“People are happier when they can experience nature,” says Scott Welch, AIA, a certified passive house designer, LEED green associate, and principal with Washington, D.C.based–Torti Gallas + Partners.

Even though happiness can be an intangible benefit of exceptional design, a recent scientific review of hundreds of research papers identified 227 pathways of how nature can affect humans and found 86.3% providing positive contributions. Beyond tangible benefits like food and raw materials, nature offers experiential rewards like recreation, leisure, spiritual fulfillment, and aesthetics.

With the Cleveland Clinic reporting that more than one-third of Americans rate their current mental health as being average or low, and with just as many not regularly spending time outdoors, a little daily boost of nature-inducing happiness through the indoor-outdoor room can be well-received and well-needed. Plus, about 3 in 4 architects report that covered outdoor spaces are popular home features and 59% of architects report that blended indoor-outdoor rooms that open to the outdoors or have a glass wall are popular, according to The American Institute of Architects’ 2022 Home Design Trends Survey.

“It is critical for inhabitants to have a connection to the outdoors whether through views or physical connection,” says Jody Sergi, AIA, architect with Houston-based Kirksey Architecture. “I think, overall, it is really a look at mental health and how you feel in the space, and that is becoming more and more a priority in the design of spaces for living, work, and play.”

Create comfortable indoor-outdoor rooms.

Just as athleisure-wear has infiltrated seemingly every aspect of daily life, from work and play to sleep and celebrations, comfort has become a priority in every room in a home, even in outdoor rooms. According to Fixr.com, comfortable furniture is the most popular outdoor feature for 69% of homeowners, and 56% of home experts say that creating indoor spaces outside is also a top trend for homeowners.

Traditional indoor-outdoor spaces like porches, patios, and decks used to include simple, functional, and easy-to-clean elements in wicker, cast iron, aluminum, or stainless steel with woven or plastic seating. But, today’s outdoor rooms look more like indoor living rooms transplanted outside with ceiling fans, home decor, rugs, smart home features, and luxurious fabrics made to withstand weathering. Fire features are also popular with two-thirds of home design experts, and AIA’s Home Design Trends Survey reports that 51% of architects say that outdoor fireplaces and fire pits are popular.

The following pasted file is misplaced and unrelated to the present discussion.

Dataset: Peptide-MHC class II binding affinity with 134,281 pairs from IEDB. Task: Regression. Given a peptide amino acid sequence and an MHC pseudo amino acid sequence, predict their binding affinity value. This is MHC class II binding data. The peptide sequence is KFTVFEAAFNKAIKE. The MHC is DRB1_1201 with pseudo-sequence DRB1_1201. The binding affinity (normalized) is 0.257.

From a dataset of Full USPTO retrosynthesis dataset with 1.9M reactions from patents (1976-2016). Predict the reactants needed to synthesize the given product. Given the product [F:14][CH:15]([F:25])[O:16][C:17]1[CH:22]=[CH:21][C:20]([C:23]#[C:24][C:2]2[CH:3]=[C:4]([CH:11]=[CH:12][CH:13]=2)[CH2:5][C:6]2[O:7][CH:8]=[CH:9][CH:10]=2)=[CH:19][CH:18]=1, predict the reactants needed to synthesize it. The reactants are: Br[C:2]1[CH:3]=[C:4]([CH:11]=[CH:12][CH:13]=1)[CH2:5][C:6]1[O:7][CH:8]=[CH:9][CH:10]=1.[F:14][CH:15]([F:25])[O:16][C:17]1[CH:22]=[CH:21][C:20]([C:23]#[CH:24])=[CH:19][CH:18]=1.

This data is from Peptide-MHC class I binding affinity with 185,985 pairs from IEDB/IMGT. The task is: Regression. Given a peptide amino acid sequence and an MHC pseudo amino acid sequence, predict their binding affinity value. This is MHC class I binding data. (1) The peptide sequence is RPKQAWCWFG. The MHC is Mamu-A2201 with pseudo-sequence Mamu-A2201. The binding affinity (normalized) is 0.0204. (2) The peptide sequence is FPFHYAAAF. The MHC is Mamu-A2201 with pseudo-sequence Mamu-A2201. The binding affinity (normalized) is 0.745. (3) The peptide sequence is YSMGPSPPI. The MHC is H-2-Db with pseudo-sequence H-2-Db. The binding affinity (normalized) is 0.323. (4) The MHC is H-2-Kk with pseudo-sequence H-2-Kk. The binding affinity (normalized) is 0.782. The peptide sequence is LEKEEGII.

A cozy fireplace or outdoor kitchen—with a companion pizza oven or grill—and comfortable well-appointed seating may provide the visual appeal of an indoor-outdoor room that can be used throughout most of the year in many locales, but there are other factors that are crucial to creating outdoor built environments that are truly comfortable for clients.

“For us, in Texas—and everyone really moving forward—the biggest challenge is temperature,” Sergi says. “Will the space be usable? We use resources to analyze wind flow, direction, shading, and more to make sure that the outside space will be comfortable.”

Optimize scenic views and natural ventilation.

“We often talk about the front porch on a townhouse or single-family home as an indoor-outdoor room,” Welch says. “I mean, why do people love sitting on their front porch? They’re sheltered. They have a roof over their heads…and at the same time, they are outside with views out to the landscape.”

While some indoor-outdoor rooms have a separate roof covering like a gazebo, porch, or covered patio, others are transitional interior spaces with moving glass panels so they can either be a blended indoor-outdoor space or indoors with expansive views. When designing with nature as a fundamental priority, it is essential to strategically design the indoor-outdoor room with the view in mind in order to reap the benefits of nature.

“Homeowners want views out to nature from the inside and fresh air and natural light to the inside,” Welch says. “Of course, balconies are a huge selling point for an apartment dweller, where they can quickly step out of their home and experience the outdoors. And providing natural ventilation into spaces reduces energy loads because code-required return air doesn’t have to be mechanically provided into those spaces.”

And Sergi agrees: “The most requested element is more glazing. Everyone wants as much natural light as possible, but we make sure we address glare, temperature, and other factors.”

It might seem like it’s just the glazing companies that are key to creating the indoor-outdoor room, but there’s also Heat & Glo’s indoor-outdoor fireplace that offers the transparency of an expansive window but with the bonus of fire that can be enjoyed both inside and out. These types of indoor-outdoor fireplaces are specifically designed for the function of bringing the ambiance of fire simultaneously to two spaces: one indoors and one outside.

With styles ranging from traditional to modern, indoor-outdoor fireplaces can be paired with other fenestrations to ensure the view and landscape take precedence on a project during daylight hours while adding the warming element of fire to a project.

Whether it’s for an outdoor room, interior space, or transitional indoor-outdoor area, the benefits of orienting the built environment to nature go beyond just the well-being and health of the client and occupants. When people feel happy inside a building, they tend to tell their friends about it.

For more information about creating a fire feature in a wellness retreat, head over to Heat & Glo.